One World Week in the anti-multiculturalism era

In a world as the one invoked by Dave Cameron in Davos, Warwick’s One World Week would be welcomed with an awkward moment of silence. Don’t get me wrong: David Cameron would not want OWW to be obliterated from the history of our University. More simply, he would like to  have it multiculturally double-checked.

Here’s the scenario. Forget about the old Islam = fundamentalism = terrorism clichés. To obviate the sense of uneasiness in the audience, the coordinators for the Asia Day will draft two speeches on a very thought-provoking and politically neutral topic (is Cantonese Cuisine actually good?), which the Student Union will duly double-censor.

Rebels, beware. Meerkats and desert lizards starring in the Africa day will be replaced by stuffed foxes and tanks filled with young cod. Europe Day’s “make-your-own-pizza” stand will apologise for having run out of ingredients, exhorting the crowd not to despair and join them in a “make-your-own-Cornish-pasty-day” instead. And at next year’s screening of Slumdog Millionaire watch out for the initial message: “The views expressed in this video do not represent those of British citizens – not suitable for easily persuadable audiences” (alternatively, edit the ending scene, get rid of _Jay-Oh_ and get the Indian cast to dance to some Cheryl Cole’s repertoire).

If Cameron regards multiculturalism as a virus, then building up new barriers against its epidemics is tantamount to fighting a disease with tons of antibiotics. You are not defeating the virus, you are giving it new inputs for it to evolve and get stronger.

In a society where multiculturalism is already deeply embedded, choosing rhetoric is a risky option, especially if your speech coincides with an EDL march and if it is stuffed with highly flammable contents as the linkage integration/terrorism.

After all, Cameron is just asking for a more genuine sense of integration, right? No more laissez faire policies and guaranteed visas; on with the mantra “keep calm and carry on”.

The issue here is that Cameron’s rhetoric may cause a puzzling mixture of awkwardness and social tension which is at odds with the Western values whose cause he is said to champion. Isn’t a forced integration an oxymoron? A contradiction in terms?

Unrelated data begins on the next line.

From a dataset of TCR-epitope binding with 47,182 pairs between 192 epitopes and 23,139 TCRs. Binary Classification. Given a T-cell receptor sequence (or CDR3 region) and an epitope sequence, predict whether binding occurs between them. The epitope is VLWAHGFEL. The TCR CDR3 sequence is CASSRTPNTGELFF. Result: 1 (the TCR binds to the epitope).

Here’s an idea to all OWW staff: get Cameron to be the new OWW president.

You think it’s a stupid idea. But think again. Warwick would have the sensational, world-exclusive opportunity of experiencing one week of Davos regime. Get Cameron to come to the piazza dressed up as Robin Hood, give out toy swords and set up a new battle of Hastings gathering Rootes, Whitefields and Tocil to invade Westwood. Give him paintball guns, the Latino community and a bunch of Brits and you’d see him start up a revival of the Falkland War by Gibbet Hill’s woods.

Next thing you know, we’ll all be chanting some Vera Lynn. Most likely, _There’ll Always Be An England_. I can’t work out whether that’s a show I’d actually come to. But it would be unique. Admit it.

The problem is I have a feeling Cameron would cope less well with areas outside British land. New Zealand, for instance, or the Far East. I just cannot see Cameron dancing the haka. Or giving a lecture on Confucianism.

That’s the risk, you see: Dave would be a hell of a coordinator for the UK day but would find himself in a muddle as he gets beyond the Channel. British culture could practically pop out anywhere (see paragraphs above for a sample scenario).

So maybe you are right and my idea is doomed to failure. But it would be worthy of a try. If anything, to realize the Davos World would be utterly futile, or at best, slightly awkward.

Cameron may well be right in saying state multiculturalism has failed. In fact, this is no news as Mrs Merkel came up with the same pessimism about a month ago. But the idea of forcing integration would either lead to an exacerbation of the problem or to a very messed up conception of cultural diversity.

Once the banter dies out, a Davos-inspired OWW may well turn out to be extremely dull.


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